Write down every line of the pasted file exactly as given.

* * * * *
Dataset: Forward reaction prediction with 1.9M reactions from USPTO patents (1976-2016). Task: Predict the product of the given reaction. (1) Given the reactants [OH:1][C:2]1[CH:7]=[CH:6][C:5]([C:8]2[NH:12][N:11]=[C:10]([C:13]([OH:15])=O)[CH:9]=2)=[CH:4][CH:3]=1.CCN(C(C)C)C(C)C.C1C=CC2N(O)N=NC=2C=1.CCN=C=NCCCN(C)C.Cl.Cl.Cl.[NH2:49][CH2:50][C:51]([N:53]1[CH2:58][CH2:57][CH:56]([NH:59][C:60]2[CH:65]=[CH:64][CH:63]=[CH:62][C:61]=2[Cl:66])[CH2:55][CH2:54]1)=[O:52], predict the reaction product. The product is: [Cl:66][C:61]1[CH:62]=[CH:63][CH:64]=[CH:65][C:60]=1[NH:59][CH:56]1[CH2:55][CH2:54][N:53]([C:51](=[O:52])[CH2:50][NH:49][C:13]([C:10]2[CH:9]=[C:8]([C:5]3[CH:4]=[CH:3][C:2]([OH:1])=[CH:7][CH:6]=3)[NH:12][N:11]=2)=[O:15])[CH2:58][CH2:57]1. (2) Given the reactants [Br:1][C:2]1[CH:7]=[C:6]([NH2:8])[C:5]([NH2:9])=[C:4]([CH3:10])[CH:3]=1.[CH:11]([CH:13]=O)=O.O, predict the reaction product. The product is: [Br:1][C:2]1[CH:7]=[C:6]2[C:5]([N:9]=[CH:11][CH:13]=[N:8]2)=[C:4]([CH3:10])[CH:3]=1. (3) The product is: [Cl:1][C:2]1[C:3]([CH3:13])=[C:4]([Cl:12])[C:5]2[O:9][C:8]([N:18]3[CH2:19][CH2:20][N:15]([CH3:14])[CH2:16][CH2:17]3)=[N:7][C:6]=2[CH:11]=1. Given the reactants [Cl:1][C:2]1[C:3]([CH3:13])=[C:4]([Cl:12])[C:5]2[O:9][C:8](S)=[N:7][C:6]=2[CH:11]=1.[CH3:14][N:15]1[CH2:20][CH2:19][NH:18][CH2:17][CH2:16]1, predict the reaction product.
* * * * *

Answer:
Dataset: Forward reaction prediction with 1.9M reactions from USPTO patents (1976-2016). Task: Predict the product of the given reaction. (1) Given the reactants [OH:1][C:2]1[CH:7]=[CH:6][C:5]([C:8]2[NH:12][N:11]=[C:10]([C:13]([OH:15])=O)[CH:9]=2)=[CH:4][CH:3]=1.CCN(C(C)C)C(C)C.C1C=CC2N(O)N=NC=2C=1.CCN=C=NCCCN(C)C.Cl.Cl.Cl.[NH2:49][CH2:50][C:51]([N:53]1[CH2:58][CH2:57][CH:56]([NH:59][C:60]2[CH:65]=[CH:64][CH:63]=[CH:62][C:61]=2[Cl:66])[CH2:55][CH2:54]1)=[O:52], predict the reaction product. The product is: [Cl:66][C:61]1[CH:62]=[CH:63][CH:64]=[CH:65][C:60]=1[NH:59][CH:56]1[CH2:55][CH2:54][N:53]([C:51](=[O:52])[CH2:50][NH:49][C:13]([C:10]2[CH:9]=[C:8]([C:5]3[CH:4]=[CH:3][C:2]([OH:1])=[CH:7][CH:6]=3)[NH:12][N:11]=2)=[O:15])[CH2:58][CH2:57]1. (2) Given the reactants [Br:1][C:2]1[CH:7]=[C:6]([NH2:8])[C:5]([NH2:9])=[C:4]([CH3:10])[CH:3]=1.[CH:11]([CH:13]=O)=O.O, predict the reaction product. The product is: [Br:1][C:2]1[CH:7]=[C:6]2[C:5]([N:9]=[CH:11][CH:13]=[N:8]2)=[C:4]([CH3:10])[CH:3]=1. (3) The product is: [Cl:1][C:2]1[C:3]([CH3:13])=[C:4]([Cl:12])[C:5]2[O:9][C:8]([N:18]3[CH2:19][CH2:20][N:15]([CH3:14])[CH2:16][CH2:17]3)=[N:7][C:6]=2[CH:11]=1. Given the reactants [Cl:1][C:2]1[C:3]([CH3:13])=[C:4]([Cl:12])[C:5]2[O:9][C:8](S)=[N:7][C:6]=2[CH:11]=1.[CH3:14][N:15]1[CH2:20][CH2:19][NH:18][CH2:17][CH2:16]1, predict the reaction product.